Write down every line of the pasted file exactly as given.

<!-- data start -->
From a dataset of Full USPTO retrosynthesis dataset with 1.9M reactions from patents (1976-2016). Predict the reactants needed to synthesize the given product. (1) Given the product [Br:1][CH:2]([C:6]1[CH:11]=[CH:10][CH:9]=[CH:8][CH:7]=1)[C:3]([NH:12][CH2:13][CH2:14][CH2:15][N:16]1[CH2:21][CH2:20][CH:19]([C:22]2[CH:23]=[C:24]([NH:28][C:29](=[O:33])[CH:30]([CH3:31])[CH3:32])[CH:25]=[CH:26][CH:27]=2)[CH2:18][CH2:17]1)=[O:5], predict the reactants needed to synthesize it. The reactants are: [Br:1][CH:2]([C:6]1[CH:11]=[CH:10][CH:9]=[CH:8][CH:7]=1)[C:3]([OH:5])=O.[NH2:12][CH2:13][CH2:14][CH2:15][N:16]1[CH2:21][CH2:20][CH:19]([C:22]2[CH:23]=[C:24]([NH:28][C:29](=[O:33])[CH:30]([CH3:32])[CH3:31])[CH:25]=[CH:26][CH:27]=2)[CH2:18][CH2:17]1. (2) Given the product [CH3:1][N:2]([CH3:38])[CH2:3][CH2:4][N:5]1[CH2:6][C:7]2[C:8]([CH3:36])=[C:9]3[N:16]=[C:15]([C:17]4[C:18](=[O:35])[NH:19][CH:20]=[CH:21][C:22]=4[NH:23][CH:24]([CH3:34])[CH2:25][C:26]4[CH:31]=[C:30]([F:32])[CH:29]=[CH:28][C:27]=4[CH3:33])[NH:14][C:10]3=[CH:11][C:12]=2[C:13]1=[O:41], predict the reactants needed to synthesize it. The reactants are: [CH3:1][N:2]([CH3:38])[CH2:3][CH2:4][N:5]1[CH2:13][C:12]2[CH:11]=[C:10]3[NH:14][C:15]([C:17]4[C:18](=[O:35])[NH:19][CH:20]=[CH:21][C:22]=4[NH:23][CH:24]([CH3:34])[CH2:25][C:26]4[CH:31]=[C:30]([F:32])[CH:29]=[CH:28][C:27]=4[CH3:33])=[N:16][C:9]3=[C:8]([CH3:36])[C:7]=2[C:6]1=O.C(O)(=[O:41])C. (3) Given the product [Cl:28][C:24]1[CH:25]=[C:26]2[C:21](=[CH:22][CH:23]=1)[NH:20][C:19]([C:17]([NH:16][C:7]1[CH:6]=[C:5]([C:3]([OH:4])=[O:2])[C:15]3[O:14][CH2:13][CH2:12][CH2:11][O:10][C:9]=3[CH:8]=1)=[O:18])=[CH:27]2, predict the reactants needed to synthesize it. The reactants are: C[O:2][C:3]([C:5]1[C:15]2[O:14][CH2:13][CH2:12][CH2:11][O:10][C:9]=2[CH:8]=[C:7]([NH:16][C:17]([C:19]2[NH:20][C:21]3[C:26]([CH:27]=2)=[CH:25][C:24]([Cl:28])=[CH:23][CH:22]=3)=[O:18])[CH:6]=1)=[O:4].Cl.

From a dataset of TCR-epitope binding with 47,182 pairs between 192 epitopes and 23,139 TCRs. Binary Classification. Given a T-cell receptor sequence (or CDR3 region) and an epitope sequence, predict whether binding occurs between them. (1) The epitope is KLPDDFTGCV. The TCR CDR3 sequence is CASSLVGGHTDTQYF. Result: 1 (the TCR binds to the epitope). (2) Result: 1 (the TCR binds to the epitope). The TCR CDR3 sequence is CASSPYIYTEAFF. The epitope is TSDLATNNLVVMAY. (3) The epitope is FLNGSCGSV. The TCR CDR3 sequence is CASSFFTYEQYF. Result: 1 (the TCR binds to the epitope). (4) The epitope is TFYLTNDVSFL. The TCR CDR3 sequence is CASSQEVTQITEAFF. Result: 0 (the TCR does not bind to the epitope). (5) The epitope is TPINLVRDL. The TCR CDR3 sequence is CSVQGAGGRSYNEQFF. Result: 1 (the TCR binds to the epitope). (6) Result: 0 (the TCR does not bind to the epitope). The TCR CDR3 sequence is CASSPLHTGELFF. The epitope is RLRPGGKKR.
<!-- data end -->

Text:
From a dataset of Full USPTO retrosynthesis dataset with 1.9M reactions from patents (1976-2016). Predict the reactants needed to synthesize the given product. (1) Given the product [Br:1][CH:2]([C:6]1[CH:11]=[CH:10][CH:9]=[CH:8][CH:7]=1)[C:3]([NH:12][CH2:13][CH2:14][CH2:15][N:16]1[CH2:21][CH2:20][CH:19]([C:22]2[CH:23]=[C:24]([NH:28][C:29](=[O:33])[CH:30]([CH3:31])[CH3:32])[CH:25]=[CH:26][CH:27]=2)[CH2:18][CH2:17]1)=[O:5], predict the reactants needed to synthesize it. The reactants are: [Br:1][CH:2]([C:6]1[CH:11]=[CH:10][CH:9]=[CH:8][CH:7]=1)[C:3]([OH:5])=O.[NH2:12][CH2:13][CH2:14][CH2:15][N:16]1[CH2:21][CH2:20][CH:19]([C:22]2[CH:23]=[C:24]([NH:28][C:29](=[O:33])[CH:30]([CH3:32])[CH3:31])[CH:25]=[CH:26][CH:27]=2)[CH2:18][CH2:17]1. (2) Given the product [CH3:1][N:2]([CH3:38])[CH2:3][CH2:4][N:5]1[CH2:6][C:7]2[C:8]([CH3:36])=[C:9]3[N:16]=[C:15]([C:17]4[C:18](=[O:35])[NH:19][CH:20]=[CH:21][C:22]=4[NH:23][CH:24]([CH3:34])[CH2:25][C:26]4[CH:31]=[C:30]([F:32])[CH:29]=[CH:28][C:27]=4[CH3:33])[NH:14][C:10]3=[CH:11][C:12]=2[C:13]1=[O:41], predict the reactants needed to synthesize it. The reactants are: [CH3:1][N:2]([CH3:38])[CH2:3][CH2:4][N:5]1[CH2:13][C:12]2[CH:11]=[C:10]3[NH:14][C:15]([C:17]4[C:18](=[O:35])[NH:19][CH:20]=[CH:21][C:22]=4[NH:23][CH:24]([CH3:34])[CH2:25][C:26]4[CH:31]=[C:30]([F:32])[CH:29]=[CH:28][C:27]=4[CH3:33])=[N:16][C:9]3=[C:8]([CH3:36])[C:7]=2[C:6]1=O.C(O)(=[O:41])C. (3) Given the product [Cl:28][C:24]1[CH:25]=[C:26]2[C:21](=[CH:22][CH:23]=1)[NH:20][C:19]([C:17]([NH:16][C:7]1[CH:6]=[C:5]([C:3]([OH:4])=[O:2])[C:15]3[O:14][CH2:13][CH2:12][CH2:11][O:10][C:9]=3[CH:8]=1)=[O:18])=[CH:27]2, predict the reactants needed to synthesize it. The reactants are: C[O:2][C:3]([C:5]1[C:15]2[O:14][CH2:13][CH2:12][CH2:11][O:10][C:9]=2[CH:8]=[C:7]([NH:16][C:17]([C:19]2[NH:20][C:21]3[C:26]([CH:27]=2)=[CH:25][C:24]([Cl:28])=[CH:23][CH:22]=3)=[O:18])[CH:6]=1)=[O:4].Cl.

From a dataset of TCR-epitope binding with 47,182 pairs between 192 epitopes and 23,139 TCRs. Binary Classification. Given a T-cell receptor sequence (or CDR3 region) and an epitope sequence, predict whether binding occurs between them. (1) The epitope is KLPDDFTGCV. The TCR CDR3 sequence is CASSLVGGHTDTQYF. Result: 1 (the TCR binds to the epitope). (2) Result: 1 (the TCR binds to the epitope). The TCR CDR3 sequence is CASSPYIYTEAFF. The epitope is TSDLATNNLVVMAY. (3) The epitope is FLNGSCGSV. The TCR CDR3 sequence is CASSFFTYEQYF. Result: 1 (the TCR binds to the epitope). (4) The epitope is TFYLTNDVSFL. The TCR CDR3 sequence is CASSQEVTQITEAFF. Result: 0 (the TCR does not bind to the epitope). (5) The epitope is TPINLVRDL. The TCR CDR3 sequence is CSVQGAGGRSYNEQFF. Result: 1 (the TCR binds to the epitope). (6) Result: 0 (the TCR does not bind to the epitope). The TCR CDR3 sequence is CASSPLHTGELFF. The epitope is RLRPGGKKR.